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  • Can Minnesota's No. 1-Ranked Farm System Deliver This Time Around?

    Tony Abbott

    The State of Hockey is buzzing with prospect hype. The Minnesota Wild placed No. 1 in Hockey Prospecting's post-draft organizational rankings released on Tuesday. The Athletic's Scott Wheeler had Minnesota ranked third in February but may rise after taking the Los Angeles Kings' (No. 2) first-round pick plus their seventh-best prospect in Brock Faber.


    The last time the Wild had this kind of hype for their prospects was a decade ago. In 2012, Minnesota boasted several high-end youngsters. There was Mikael Granlund, who was ranked No. 1 overall by Corey Pronman in 2011, ahead of Ryan Nugent-Hopkins, Ryan Johansen, Sean Couturier, and everyone else. And that wasn't all.


    Marco Scandella, Jonas Brodin, Charlie Coyle, and Jason Zucker were all top-100 prospects. Behind them were solid names like Johan Larsson, Zack Phillips, and goalie Darcy Kuemper. In 2012, the pool got another boost with No. 7 overall pick Matt Dumba. That collection of prospects reportedly attracted Zach Parise and Ryan Suter in free agency.


    You know what happened next. A decade later, a new batch of prospects was poised to join Kirill Kaprizov to lead Minnesota to a Stanley Cup. The question now is: How can this prospect pool succeed where the last one didn't?


    To answer this, we have to be specific about what the failures of that 2012 wave were. In some ways, Minnesota didn't fail at all. They had an impressive hit rate among their top prospects. Brodin, Coyle, Dumba, Granlund, Scandella, and Dumba are all 500-plus game veterans. Larsson will join them next year. Kuemper's next game will be his 300th, and he has a Stanley Cup as a starter. Phillips is the only major prospect who didn't pan out from that era.


    But stars power the top teams, and well, there weren't any stars in this batch. Granlund got the closest, with 0.69 points per game in a Wild sweater. Everyone else? Good players, for sure. Someone like Brodin controls the game defensively. But any stars among the group? Nope.


    The good news is that the Wild are already off to a great start in preventing the mistakes of prospect pools past. Minnesota's scouting process back then wasn't conducive to taking swings on star-caliber players. Tools like Hockey Prospecting weren't publicly available or widely embraced back then, but using historical data shows none of these players were exceedingly likely to become stars.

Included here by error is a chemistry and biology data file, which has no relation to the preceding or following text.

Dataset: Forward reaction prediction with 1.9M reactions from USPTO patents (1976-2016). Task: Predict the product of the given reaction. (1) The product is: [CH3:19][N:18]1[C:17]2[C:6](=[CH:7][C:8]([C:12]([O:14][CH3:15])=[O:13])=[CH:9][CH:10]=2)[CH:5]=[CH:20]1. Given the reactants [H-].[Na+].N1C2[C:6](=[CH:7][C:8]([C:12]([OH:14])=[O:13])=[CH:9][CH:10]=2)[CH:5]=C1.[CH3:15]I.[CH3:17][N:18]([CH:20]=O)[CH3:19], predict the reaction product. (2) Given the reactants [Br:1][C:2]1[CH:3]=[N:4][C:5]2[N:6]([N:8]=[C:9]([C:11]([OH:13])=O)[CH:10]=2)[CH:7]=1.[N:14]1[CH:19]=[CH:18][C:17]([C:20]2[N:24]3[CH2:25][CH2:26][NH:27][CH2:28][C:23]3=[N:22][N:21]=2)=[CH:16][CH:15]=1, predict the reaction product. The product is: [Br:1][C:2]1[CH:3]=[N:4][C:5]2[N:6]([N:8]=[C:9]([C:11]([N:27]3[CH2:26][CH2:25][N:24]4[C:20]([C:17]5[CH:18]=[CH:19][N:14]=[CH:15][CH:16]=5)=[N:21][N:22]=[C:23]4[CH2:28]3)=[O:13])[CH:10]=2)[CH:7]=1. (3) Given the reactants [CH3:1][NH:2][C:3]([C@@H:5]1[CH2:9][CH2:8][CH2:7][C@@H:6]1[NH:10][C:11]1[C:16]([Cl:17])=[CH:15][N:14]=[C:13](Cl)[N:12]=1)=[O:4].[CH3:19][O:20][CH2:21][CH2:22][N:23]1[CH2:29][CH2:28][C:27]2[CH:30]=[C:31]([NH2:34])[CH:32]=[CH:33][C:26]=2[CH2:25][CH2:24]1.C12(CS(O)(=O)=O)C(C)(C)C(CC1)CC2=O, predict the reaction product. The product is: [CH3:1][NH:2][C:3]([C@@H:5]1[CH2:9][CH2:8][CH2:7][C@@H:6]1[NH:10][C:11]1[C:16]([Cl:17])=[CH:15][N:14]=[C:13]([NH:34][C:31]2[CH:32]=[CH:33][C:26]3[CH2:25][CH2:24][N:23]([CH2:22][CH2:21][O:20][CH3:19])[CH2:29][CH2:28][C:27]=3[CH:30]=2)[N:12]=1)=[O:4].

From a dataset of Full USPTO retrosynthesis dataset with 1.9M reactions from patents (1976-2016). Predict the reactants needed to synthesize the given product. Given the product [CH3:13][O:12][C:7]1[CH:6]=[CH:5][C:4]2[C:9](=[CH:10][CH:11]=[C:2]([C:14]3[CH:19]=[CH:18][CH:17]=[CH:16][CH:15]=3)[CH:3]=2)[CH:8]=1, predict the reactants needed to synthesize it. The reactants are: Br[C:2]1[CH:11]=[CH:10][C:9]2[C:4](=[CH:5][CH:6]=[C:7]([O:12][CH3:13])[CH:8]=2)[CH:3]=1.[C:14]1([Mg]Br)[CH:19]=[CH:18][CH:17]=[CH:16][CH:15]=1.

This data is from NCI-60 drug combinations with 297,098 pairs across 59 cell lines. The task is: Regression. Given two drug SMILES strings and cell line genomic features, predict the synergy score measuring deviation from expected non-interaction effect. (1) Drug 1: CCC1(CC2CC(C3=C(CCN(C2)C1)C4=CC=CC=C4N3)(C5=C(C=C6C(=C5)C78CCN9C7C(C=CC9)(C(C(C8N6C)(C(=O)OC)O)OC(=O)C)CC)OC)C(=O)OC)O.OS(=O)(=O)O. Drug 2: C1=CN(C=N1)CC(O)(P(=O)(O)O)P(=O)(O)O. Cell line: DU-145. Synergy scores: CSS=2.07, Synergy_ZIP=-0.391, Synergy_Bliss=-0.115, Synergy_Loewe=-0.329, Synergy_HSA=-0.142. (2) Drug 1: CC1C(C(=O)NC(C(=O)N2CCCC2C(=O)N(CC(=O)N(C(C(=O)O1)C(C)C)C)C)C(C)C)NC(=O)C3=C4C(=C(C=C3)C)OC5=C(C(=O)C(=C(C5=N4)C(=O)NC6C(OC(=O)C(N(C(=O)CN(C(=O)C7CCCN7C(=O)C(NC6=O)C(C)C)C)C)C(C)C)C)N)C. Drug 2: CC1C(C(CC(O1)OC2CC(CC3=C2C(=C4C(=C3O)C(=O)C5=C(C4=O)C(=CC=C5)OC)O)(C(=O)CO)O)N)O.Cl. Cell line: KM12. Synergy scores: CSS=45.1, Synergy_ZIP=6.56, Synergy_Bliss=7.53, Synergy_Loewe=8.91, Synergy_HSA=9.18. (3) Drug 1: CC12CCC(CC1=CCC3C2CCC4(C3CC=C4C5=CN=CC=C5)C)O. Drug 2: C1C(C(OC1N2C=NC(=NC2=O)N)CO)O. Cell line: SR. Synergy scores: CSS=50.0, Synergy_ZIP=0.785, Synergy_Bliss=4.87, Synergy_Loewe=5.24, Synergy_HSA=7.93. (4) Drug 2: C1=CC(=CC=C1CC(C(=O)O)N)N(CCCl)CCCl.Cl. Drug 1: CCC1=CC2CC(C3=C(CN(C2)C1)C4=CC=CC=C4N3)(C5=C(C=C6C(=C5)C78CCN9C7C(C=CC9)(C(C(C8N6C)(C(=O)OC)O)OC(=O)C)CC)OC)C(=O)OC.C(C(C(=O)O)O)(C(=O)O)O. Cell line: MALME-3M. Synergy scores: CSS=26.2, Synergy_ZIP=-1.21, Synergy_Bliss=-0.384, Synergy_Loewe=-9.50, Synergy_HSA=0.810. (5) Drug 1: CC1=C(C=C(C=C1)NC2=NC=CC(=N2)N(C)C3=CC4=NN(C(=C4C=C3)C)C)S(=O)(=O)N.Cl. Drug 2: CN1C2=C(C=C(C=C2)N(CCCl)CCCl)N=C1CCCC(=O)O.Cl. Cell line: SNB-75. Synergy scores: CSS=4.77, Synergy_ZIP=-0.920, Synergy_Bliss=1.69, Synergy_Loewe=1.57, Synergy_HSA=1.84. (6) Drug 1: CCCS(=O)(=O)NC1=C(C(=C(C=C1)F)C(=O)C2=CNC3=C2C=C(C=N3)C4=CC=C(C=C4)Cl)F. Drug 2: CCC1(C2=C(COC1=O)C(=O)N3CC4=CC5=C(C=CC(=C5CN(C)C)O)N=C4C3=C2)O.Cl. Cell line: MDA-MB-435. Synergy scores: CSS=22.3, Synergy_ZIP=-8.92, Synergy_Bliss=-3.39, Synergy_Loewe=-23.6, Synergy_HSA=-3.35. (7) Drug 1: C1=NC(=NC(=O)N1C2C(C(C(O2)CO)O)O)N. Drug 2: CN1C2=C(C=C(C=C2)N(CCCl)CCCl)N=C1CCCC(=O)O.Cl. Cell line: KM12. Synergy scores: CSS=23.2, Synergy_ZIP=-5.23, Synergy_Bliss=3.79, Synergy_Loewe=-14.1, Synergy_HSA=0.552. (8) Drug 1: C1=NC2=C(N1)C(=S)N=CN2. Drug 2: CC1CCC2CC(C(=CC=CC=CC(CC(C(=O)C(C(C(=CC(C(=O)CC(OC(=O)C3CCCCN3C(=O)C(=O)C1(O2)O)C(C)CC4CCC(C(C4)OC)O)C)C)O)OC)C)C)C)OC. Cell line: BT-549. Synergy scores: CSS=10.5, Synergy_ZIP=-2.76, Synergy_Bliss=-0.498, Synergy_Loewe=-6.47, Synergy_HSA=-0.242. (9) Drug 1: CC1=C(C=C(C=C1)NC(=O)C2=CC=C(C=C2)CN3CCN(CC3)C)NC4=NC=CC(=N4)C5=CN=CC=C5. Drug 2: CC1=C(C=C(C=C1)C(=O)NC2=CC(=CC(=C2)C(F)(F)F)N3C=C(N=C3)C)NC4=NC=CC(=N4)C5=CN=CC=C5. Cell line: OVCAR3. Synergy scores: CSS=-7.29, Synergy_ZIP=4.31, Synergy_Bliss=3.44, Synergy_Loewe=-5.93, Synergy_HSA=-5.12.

Granlund was clearly the best of the bunch. He had a 48% chance of becoming a star among those eight top prospects. After him was Phillips at 26%, then Dumba at 20%. Everyone else was under 15%.


    We don't know how much analytics have seeped into the Wild's scouting department in the post-Chuck Fletcher era, but Hockey Prospecting loves this pool much, much more. That 2012 prospect crop had three players whose odds of stardom peaked at 20% or more. The 2022 version has seven players currently at 20% or higher.


    Furthermore, Minnesota has a murderer's row of star prospects in Matt Boldy (79%), Marco Rossi (75%), Danila Yurov (71%), and Calen Addison (65%). All four of them are, statistically, better prospects than Granlund ever was. That's very important, as instead of relying on one guy to make or break their future, the Wild can hope that three of them will turn into what they're "supposed" to be.


    If nothing else, Boldy already seems well on his way to stardom. His rookie season saw him put up 26 goals and 68 points (over an 82-game pace) as a 20-year-old. By the eye test, Boldy is magic. He can dangle through traffic, make difficult passes look easy, and protect the puck with his 6'4" frame. If this holds up, this prospect pool is already one star ahead of its 2012 counterpart.


    So the stuff that's in Minnesota's control, they've done well with. That isn't enough, though. They have to get some luck out of this. The 2012 group didn't get that. We talked about Minnesota losing the 48-52 coinflip on stardom with Granlund. There was more to it than that.


    For instance, Dumba was well on the way to stardom in 2018. He scored 14 goals and 50 points in 2017-18 and 12 goals (and 22 points) in 32 games the following season. That was thwarted when a pectoral injury seemingly took the elite power out of his shot. He's since put up just 19 goals and 72 points in his past 177 games.


    Minnesota seems lucky to have avoided a similar situation with Rossi's myocarditis. He's made a strong comeback and is primed to take an NHL spot. Can they avoid similarly devastating injuries and/or illness going forward?


    Another aspect of luck is having low-probability players developing into stars. Sometimes a player like Coyle (14% star probability at his draft) and Zucker develop into star players when you don't necessarily expect it. If Minnesota gets a star out of, say, Jack Peart (12%), Adam Beckman (8%), or Hunter Haight (6%), then that would make up for a highly-touted prospect falling short.


    Lastly, the Wild didn't get results at the most crucial position: goalie. You can't say Kuemper didn't pan out, necessarily, since he boasts a career .918 save percentage and a ring. But he didn't work out in Minnesota. The Wild are going to need Jesper Wallstedt to make it as an above-average goalie, and not with another team, either.


    Wild fans have been burned before jumping on the prospect hype train. Sadly, there aren't any guarantees that will be different this time. But that doesn't mean the situations aren't different. Minnesota's done excellent work when it comes to excelling at the things they can control. The rest is up to the players themselves and the Hockey Gods.

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